Horace Greeley, Nineteenth-Century Crusader

By Glyndon G. Van Deusen | Go to book overview
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I. Manuscripts

Much of Greeley's correspondence was destroyed by fire after his death, but a considerable body of material remains. The principal collections, indispensable for a study of the man and his career, are the Greeley Papers in the New York Public Library, the Greeley Papers in the Library of Congress, the Greeley Letters in the library of the New-York Historical Society, and the Henry A. Stahl Collection of Greeley letters, now in the possession of Mr. Edward C. M. Stahl at Chappaqua, New York. Of these, the letters in the New York Public Library are the most important, those of Greeley to Schuyler Colfax being particularly informative. The Library of Congress collection contains numerous letters and transcripts of letters to and from Tribune associates (especially Charles A. Dana), and other acquaintances and friends. The New-York Historical Society collection is smaller, but important for special periods. The Stahi Collection consists chiefiy of letter books, and copies of Greeley's letters are always suspect, because of his unique handwriting. But it also contains other letters than those of Greeley, some of which are not available elsewhere, and so cannot be ignored.

Other Greeley letters are scattered throughout the country, in a wide variety of collections. The most important of these are the Rufus W. Griswold Papers in the Boston Public Library, the Margaret Fuller Correspondence in the Harvard Library, the Salmon P. Chase Papers in the Historical Society of Pennsylvania, the Edwin D. Morgan Papers in the Albany State Library, the Mrs. H. C. Ingersoll Papers in the Library of Congress, the Gerrit Smith Papers in the Syracuse University Library, the collection of Greeleyana in the Huntington Library. There are scattered but important Greeley items in such collections as the Henry Clay Papers, the Thaddeus Stevens Papers, the Elihu B. Washburne Papers in the Library of Congress. Rhees Library at the University of Rochester has a number of Greeley letters that should not be overlooked by any student of the man. The Papers of Thurlow Weed and of William Henry Seward at the University of Rochester contain much valuable Greeley material.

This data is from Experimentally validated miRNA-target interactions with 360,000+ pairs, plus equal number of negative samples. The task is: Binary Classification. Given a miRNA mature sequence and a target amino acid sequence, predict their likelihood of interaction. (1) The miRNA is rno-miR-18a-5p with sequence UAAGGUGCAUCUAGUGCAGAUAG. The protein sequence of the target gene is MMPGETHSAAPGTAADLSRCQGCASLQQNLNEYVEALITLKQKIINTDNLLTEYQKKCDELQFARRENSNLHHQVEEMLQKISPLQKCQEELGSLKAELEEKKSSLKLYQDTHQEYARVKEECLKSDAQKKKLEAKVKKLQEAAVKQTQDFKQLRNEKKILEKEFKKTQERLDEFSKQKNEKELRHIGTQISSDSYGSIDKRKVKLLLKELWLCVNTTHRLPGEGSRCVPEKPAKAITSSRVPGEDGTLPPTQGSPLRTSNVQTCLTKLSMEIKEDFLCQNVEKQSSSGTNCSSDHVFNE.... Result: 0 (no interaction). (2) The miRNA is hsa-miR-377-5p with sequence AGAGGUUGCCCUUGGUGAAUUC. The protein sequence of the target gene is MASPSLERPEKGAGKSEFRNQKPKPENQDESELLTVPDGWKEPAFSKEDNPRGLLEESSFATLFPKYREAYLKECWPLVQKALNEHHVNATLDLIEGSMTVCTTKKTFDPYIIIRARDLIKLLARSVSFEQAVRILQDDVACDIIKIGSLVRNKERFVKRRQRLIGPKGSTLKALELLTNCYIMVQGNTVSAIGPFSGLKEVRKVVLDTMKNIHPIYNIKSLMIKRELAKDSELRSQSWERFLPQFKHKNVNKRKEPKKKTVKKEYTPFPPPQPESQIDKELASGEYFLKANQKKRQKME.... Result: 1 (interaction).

II. Printed Sources

A. Greeley Letters and Writings

A comprehensive bibliography of Greeley's writings is to be found in the Greeley Papers in the Library of Congress. Items particularly valuable for a study of Greeley's policies and ideas are his editorials (as cited in the text) in the Continental Monthly, the Independent, the Jeffersonian, the Log Cabin, the New-Yorker, the New York Tribune.

Particularly valuable sources for printed letters are:

J. Benton (ed.), Greeley on Lincoln: with Mr. Greeley's Letters to Charles A. Dana and a Lady Friend. . . ( N. Y., 1873).

0. M. Dickerson, "Letters of Horace Greeley to Nathaniel C. Meeker," Colorado Magazine, XIX ( March 1942), 50-62, and XIX ( May 1942), 102-10.

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